7. Publish all the Contents Once: If you must write your content all by yourself, you’re likely going to be posting one after the other. But using the service of a freelancer, it’s better you get all the work once and post it all at the same time. This will help you to retain the true owner of the content should he gives the work to another client. Don’t post one after the other in this case. Show Google you own the content before anybody else.

2. Use Interviews

My wife runs a pharmaceutical shop. She is so good at her work that she’s become the talk of the town. She doesn’t have the time for blogging but I will need her help to start a blog in her field.

To achieve this as a layman, I can use interviews with her to gather as many posts as possible. And since Google and similar search engines recon with experts when it comes to this niche, I can utilize her specialization to gain authority.

All I need for this project is to compile a series of well-asked questions. Then, ask for her most convenient time to speak to me. I will be recording her interviews on my android phone. After we're done, I convert that to texts that can be published on my blog with little or no touches. There are few voice-to-words converters out there that may come in handy.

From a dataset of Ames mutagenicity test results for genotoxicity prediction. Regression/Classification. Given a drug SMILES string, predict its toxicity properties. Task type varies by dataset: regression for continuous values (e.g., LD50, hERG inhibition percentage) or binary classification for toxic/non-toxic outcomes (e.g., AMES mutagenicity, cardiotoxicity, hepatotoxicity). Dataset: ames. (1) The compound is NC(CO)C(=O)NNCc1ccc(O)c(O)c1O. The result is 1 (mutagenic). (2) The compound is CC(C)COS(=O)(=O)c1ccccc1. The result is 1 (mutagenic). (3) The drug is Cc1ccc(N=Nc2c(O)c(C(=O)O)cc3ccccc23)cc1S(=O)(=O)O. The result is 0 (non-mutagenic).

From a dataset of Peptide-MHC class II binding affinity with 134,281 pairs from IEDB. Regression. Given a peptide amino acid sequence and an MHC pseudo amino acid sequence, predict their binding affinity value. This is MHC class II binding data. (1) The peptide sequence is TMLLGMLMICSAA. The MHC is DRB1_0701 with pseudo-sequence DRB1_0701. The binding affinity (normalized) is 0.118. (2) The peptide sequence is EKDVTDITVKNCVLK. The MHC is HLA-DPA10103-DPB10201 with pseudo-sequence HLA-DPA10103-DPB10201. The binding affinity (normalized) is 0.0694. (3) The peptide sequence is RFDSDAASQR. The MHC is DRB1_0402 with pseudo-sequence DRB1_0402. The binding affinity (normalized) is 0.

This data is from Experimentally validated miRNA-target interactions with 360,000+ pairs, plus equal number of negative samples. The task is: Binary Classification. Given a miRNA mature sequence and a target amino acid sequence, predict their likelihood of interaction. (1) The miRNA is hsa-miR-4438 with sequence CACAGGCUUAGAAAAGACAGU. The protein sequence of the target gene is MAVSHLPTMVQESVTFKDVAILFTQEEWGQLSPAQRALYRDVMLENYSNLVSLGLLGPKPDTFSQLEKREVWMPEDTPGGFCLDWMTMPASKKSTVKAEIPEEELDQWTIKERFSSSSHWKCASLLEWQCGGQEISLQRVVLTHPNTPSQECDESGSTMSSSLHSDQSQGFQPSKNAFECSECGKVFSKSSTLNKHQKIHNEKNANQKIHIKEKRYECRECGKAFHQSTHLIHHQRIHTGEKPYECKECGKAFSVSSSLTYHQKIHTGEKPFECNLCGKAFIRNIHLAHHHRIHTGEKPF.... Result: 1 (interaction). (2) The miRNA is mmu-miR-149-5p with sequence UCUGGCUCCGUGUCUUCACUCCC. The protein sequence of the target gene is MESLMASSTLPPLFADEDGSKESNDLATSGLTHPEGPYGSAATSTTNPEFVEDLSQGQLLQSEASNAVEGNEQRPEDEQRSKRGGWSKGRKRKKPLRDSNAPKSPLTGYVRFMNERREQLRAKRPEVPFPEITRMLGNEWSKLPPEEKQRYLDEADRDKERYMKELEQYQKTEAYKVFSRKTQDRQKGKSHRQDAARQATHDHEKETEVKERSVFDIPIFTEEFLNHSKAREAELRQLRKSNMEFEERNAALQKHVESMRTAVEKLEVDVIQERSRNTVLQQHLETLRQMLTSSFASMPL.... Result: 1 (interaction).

You can also use this technique if you’re not good at writing. Your part is to gather the topics. Find experts in those fields who can share their knowledge and experiences with you. Let them know, upfront, what you will do with that information.

This will save you the worry to do research and write extensively. You only need to spare a few minutes further, to convert and edit.

3. Dictate and Convert

Similar to the interview, if you have ideas to share but you're not very good at writing, dictate to your phone or computer apps to convert for you.

You will save yourself longer stress as the only things left are editing and publishing.


Loving to blog is one thing. The ability to write, convincingly for the blog, is another. There are ways out if you find yourself interested in blogging but hate too much writing or typing.

Though you will give something to it, no matter how small. Use freelance if your budget is favorable. Use interviews if it’s within your reach. Use dictation if you have the information but lack the appetite to write.

However, there’s more to each, especially the freelance (as covered in this post), which I believe is one of the best available options.